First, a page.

The public blockchain sector grew from less than a few million dollars in the last decade to a $1 trillion industry. However, one thing that the space has yet to achieve is a decentralized, secure interoperable solution.
Let’s take going from Ethereum to Bitcoin, the largest blockchain network, as an example. Historically, centralized exchanges have been one of the few safe, viable solutions for shifting from one chain to another.
BitGo, a centralized solution provider, provides the largest pool of liquidity for Ethereum users to gain Bitcoin (BTC) exposure via Wrapped Bitcoin (WBTC). The BitGo IOU accounts for over 93.6% of the Bitcoin bridged to Ethereum. Users must rely on BitGo partner platforms like centralized exchanges or CoinList to exchange BTC and WBTC.
The dominance of WBTC exposes it to evident centralization and regulatory risks. RenBTC, a platform managed by Alameda Research, dissolved in December 2022 after FTX’s collapse, and the same might happen with BitGo. The recent regulatory crackdown on Paxos for issuing the U.S. dollar-backed Binance USD (BUSD) stablecoin could also eventually bring services like BitGo into the U.S. Securities and Exchange Commission’s crosshairs.
The interoperability between smart contract platforms and other application-specific blockchains must also be developed. Sidechains and rollups on Polygon, Arbitrum and Optimism comprise 90% of the cross-chain bridge volume from Ethereum. Near’s Rainbow and Fantom bridges are the only independent blockchains with a notable total value locked on bridges with Ethereum.
Several major crypto projects, such as Polkadot and Cosmos, implemented modularity from the ground up to build a secure, scalable cross-chain platform, with the ultimate goal being to establish an interoperable “network of networks.” However, Cosmos has yet to attract sufficient liquidity to its ecosystem, and Polkadot continues to stay in development.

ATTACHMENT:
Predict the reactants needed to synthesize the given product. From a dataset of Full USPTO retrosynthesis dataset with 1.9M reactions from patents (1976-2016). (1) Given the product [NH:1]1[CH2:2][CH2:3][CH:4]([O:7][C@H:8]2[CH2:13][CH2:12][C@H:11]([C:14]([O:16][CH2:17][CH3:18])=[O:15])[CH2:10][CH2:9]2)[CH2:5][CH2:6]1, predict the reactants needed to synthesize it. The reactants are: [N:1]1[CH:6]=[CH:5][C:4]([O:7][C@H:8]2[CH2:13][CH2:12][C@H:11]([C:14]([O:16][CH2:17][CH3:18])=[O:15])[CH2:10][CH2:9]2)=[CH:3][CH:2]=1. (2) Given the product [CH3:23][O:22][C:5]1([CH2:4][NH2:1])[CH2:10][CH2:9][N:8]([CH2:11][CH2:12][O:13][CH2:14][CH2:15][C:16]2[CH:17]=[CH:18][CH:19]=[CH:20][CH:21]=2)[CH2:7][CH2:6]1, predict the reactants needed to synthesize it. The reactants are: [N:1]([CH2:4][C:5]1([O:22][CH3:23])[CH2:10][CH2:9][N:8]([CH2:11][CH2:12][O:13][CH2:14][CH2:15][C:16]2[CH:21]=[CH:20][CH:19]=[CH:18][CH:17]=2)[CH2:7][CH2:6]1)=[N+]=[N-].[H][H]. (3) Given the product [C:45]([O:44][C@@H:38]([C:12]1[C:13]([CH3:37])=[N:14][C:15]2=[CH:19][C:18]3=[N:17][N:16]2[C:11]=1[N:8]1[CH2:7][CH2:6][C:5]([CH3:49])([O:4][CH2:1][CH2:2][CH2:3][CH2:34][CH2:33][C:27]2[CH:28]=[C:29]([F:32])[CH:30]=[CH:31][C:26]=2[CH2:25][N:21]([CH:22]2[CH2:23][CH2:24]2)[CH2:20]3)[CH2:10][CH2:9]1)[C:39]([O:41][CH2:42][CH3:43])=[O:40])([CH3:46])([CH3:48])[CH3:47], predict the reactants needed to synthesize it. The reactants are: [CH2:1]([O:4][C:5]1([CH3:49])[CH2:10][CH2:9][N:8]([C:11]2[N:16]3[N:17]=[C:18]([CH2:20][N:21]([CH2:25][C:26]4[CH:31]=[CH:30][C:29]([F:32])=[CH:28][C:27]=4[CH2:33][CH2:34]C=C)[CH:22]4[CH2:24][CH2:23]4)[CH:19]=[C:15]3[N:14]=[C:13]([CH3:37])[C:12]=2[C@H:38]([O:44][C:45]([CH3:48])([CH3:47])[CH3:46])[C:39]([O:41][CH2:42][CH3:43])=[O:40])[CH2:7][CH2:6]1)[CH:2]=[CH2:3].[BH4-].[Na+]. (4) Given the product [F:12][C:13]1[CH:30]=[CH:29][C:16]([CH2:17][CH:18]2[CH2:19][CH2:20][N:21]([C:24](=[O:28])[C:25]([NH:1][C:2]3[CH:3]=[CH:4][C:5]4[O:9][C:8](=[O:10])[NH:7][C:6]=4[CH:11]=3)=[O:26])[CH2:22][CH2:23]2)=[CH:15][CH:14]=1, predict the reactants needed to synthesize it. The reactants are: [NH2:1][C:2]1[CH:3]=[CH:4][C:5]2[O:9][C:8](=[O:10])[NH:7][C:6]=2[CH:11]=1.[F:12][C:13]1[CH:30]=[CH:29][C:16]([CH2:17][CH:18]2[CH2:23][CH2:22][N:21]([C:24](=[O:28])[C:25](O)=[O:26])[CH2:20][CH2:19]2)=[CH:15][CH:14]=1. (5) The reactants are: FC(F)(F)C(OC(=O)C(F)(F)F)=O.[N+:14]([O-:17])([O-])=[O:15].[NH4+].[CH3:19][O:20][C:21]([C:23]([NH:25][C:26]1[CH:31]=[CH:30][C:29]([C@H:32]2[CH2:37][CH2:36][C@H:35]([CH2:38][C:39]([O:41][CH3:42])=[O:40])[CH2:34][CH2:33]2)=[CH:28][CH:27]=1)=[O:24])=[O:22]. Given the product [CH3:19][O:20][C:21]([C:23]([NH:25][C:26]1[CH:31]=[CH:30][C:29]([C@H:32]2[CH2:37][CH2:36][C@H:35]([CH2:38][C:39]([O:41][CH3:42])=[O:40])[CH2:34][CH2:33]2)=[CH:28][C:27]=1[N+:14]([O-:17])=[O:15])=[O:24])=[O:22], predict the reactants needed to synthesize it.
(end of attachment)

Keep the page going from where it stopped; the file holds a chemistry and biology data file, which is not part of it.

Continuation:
The issue o bridge centralization
The 2021 hype cycle witnessed the emergence of a “multichain future” where various blockchain host specific functions but are joined together through interoperable solutions. The first generation of bridges was highly primitive and centralized, eventually making them hot targets for exploits.
The next generation of interoperable solutions operate as separate blockchains to include decentralization and enhance security. These include intermediate transfer tokens like THORchain’s RUNE (RUNE). However, the daily volume of transfers via THORchain has stayed below $20 million, suggesting that it has failed to pick up usage.
Threshold, which introduces a trustless and private portal for Bitcoin on Ethereum, will launch in Q1 2023. It will look to replace centralized providers like BitGo in bridging liquidity between Bitcoin and Ethereum.
Some other protocols focus on the interoperability between smart contract platforms.
LayerZero is an omnichain interoperability protocol that allows the development of applications like decentralized exchanges and lending protocols on top of it. These protocols can interact with monolithic chains like Ethereum, Cosmos Hub and Solana. Stargate is the first DEX built using LayerZero and has a liquidity of $324 million across Ethereum, Polygon, BNB Smart Chain and Avalanche.
Celestia is a layer-1 blockchain built using the Cosmos SDK. The platform supports smart contract execution but is only responsible for ordering transactions and making a blockchain’s data more accessible.
It aims to act as an intermediate layer between Ethereum rollups and the mainnet by compressing the rollup data for faster execution on the Ethereum layer 1. Celestia does not verify the block data but helps optimize the gas cost and speed of execution. This capability will extend to layer-1 blockchains like Cosmos, Solana and Avalanche.
The team will run an incentivized test in Q1 2023 to start public testing and reward testnet validators with a potential airdrop of native tokens.
Fuel Labs, the team building Fuel Network, also developed the Fuel Virtual Machine and Sway programming language, which enhances transaction speed. The team launched its second beta testnet in November 2022, and the public testnet is expected to go live sometime in 2023.
While the interoperable space remains underdeveloped and exposed to centralization risks, various teams are working on decentralized solutions that will launch in 2023. These protocols will securely bridge the liquidity across decentralized finance protocols and other layer-1 blockchains. On top of that, they will also help build a multichain future, where the user experience will be blockchain agnostic and protocols will interact with each other seamlessly.
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